Zimbabwe’s Robert Mugabe is a corrupt authoritarian. The United Nations is a wasteful, inefficient organization that tolerates corrupt authoritarians. Unfortunately, the two don’t make beautiful music together.
Not everyone at the U.N. is corrupt. One hero is Georges Tadonki, a Cameroonian who for a time headed the U.N. Office for the Coordination of Humanitarian Affairs in Zimbabwe. The others are three judges in a United Nations Dispute Tribunal who, last year, ruled for Tadonki in a suit against the international organization.
Soon we will find out if members of a U.N. appeals panel possess equal courage. That ruling is expected soon with rumors circulating that these judges might reverse course and absolve the organization of misconduct.
Something is very wrong with the U.N.
In 2008, President Robert Mugabe, who took power in 1980, and ZANU-PF, the ruling party, were employing violent intimidation to preserve their control. At the time Tadonki had been on station for six years and predicted epidemics of both cholera and violence. Journalist Peta Thornycroft interviewed Tadonki at the time, concluding that the OCHA official was unafraid to speak the truth, making him “another kind of U.N. voice — one that I was not used to in Zimbabwe.”
Unfortunately, U.N. country chief Agostinho Zacarias apparently was a more traditional international bureaucrat and dismissed Tadonki’s warnings. By the end of the year 100,000 people had been infected with cholera and thousands had died. During the election campaigns hundreds also had been killed by government thugs, who succeeded in derailing democracy.
In April 2008, Tadonki warned U.N. headquarters that the country team was “not prepared to face the consequences of an emergency silently in the making” and hesitantly “responded to acts of political violence.” Zacarias denied the charges as Zimbabwe descended into deadly chaos.
Naturally, no good deed went unpunished. After extended discord between the two U.N. officials, Tadonki was fired in January 2009. There was little doubt that the action was retaliation for being right and embarrassing Zacarias — who now serves the U.N. in South Africa.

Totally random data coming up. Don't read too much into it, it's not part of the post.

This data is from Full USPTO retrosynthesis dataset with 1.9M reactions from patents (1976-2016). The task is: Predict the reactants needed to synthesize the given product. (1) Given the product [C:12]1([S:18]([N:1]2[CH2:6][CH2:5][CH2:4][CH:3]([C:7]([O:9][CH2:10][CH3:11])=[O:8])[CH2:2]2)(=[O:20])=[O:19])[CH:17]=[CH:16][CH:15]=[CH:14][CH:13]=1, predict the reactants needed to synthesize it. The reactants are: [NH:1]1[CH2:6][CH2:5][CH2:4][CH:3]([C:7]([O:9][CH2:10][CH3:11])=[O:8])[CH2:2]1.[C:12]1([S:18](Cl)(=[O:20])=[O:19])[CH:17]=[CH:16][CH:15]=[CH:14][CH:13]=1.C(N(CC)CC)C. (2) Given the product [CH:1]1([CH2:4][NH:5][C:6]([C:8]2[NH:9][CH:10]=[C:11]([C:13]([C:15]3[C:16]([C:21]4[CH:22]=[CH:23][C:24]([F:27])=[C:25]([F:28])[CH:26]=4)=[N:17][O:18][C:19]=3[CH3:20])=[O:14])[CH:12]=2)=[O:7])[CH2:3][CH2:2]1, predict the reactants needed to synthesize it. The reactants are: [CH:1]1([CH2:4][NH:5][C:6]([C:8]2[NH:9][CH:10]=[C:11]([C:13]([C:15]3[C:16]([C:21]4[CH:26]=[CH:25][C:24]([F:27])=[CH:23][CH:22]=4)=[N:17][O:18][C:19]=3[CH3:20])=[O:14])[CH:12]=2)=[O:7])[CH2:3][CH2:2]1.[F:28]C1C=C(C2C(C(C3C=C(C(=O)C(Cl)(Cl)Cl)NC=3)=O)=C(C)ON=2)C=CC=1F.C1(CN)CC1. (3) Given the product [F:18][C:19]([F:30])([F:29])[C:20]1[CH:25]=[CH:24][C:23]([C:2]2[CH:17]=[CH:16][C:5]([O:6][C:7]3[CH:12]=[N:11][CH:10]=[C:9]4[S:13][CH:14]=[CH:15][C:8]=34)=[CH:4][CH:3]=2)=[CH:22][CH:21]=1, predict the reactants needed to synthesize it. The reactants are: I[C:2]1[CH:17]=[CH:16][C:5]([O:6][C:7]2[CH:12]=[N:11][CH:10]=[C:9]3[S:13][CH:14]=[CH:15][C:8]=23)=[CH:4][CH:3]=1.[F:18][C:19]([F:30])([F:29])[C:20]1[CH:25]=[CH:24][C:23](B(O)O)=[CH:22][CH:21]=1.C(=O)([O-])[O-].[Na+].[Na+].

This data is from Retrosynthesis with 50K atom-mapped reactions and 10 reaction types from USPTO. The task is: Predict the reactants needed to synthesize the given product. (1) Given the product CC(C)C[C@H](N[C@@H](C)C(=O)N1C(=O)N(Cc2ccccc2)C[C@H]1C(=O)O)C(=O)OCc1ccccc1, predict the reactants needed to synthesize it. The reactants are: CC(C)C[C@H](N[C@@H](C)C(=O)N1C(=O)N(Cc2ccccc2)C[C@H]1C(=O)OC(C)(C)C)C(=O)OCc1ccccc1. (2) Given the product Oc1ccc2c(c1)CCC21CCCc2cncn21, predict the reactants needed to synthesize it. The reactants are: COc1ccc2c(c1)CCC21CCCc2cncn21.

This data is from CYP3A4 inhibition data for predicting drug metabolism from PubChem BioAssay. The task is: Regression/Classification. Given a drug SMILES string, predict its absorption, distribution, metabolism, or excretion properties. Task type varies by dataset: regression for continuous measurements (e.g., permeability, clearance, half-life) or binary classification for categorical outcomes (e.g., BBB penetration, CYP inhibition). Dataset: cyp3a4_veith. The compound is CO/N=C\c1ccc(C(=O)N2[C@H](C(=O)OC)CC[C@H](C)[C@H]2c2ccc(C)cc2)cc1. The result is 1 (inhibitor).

The controversy demonstrates that something is very wrong with the U.N. system. Observed writer Armin Rosen: “This case involves more than just a single U.N. bureaucrat enjoying a disturbingly close relationship with one of the most oppressive governments on earth. The U.N. system also actively abetted a toxic organizational status quo in Zimbabwe, even when it meant ruining the career of an employee who the [review U.N.] tribunal found to be a talented humanitarian professional and a courageous whistleblower — and even if it meant putting thousands of Zimbabweans’ lives in danger.”
Tadonki decided to fight, though he had to ask the international law firm Amsterdam & Peroff to handle the litigation on a pro bono basis.
Last year, the U.N. Dispute Tribunal based in Kenya heard his case, and Judges Vinod Boolell, Nkemdilim Izuako and Goolam Merran issued their 104-page judgment.
They concluded “that the applicant was not, at all material times, treated fairly and in accordance with due process, equity and the core values of the Charter of the Organization” and that OCHA management ignored the U.N.’s “humanitarian values.” The tribunal ordered the U.N. to apologize for its misbehavior, investigate the mistreatment of Tadonki, hold his superiors accountable for their misconduct, cover Tadonki’s litigation costs, pay past salary through the judgment date, and provide $50,000 in “moral damages for the extreme emotional distress and physical harm suffered by the applicant.”
Explained the judges: “This case has brought to light not only managerial ineptitude and highhanded conduct but also bad faith from the top management of OCHA. This mismanagement and bad faith were compounded by a sheer sense of injustice against the applicant who was hounded right from the beginning.”
Perhaps even worse was the larger environment in which this misconduct occurred. Observed the tribunal: “There was a humanitarian drama unfolding, and people were dying. Part of the population had been abandoned and subjected to repression. The issue between Tadonki and Zacarias was to what extent these humanitarian concerns should be exposed and addressed and the risk that there was of infuriating the Mugabe government.”
The tribunal’s conclusion is devastating: “The political agenda that RC/HC Zacarias was engaged in with the Government of Zimbabwe far outweighed any humanitarian concerns that OCHA may have had.” Of course, “The U.N. and Zacarias’s chief responsibility should have been to Zimbabwe’s embattled civilian population. Instead, both failed to live up to their obligations — even as they were conspiring against someone who had exceeded them.”
But the final resolution depends on the appellate process, which is approaching its decision. Hopefully, Georges Tadonki and the three tribunal judges are not the only U.N. officials willing to do what’s right, irrespective of cost.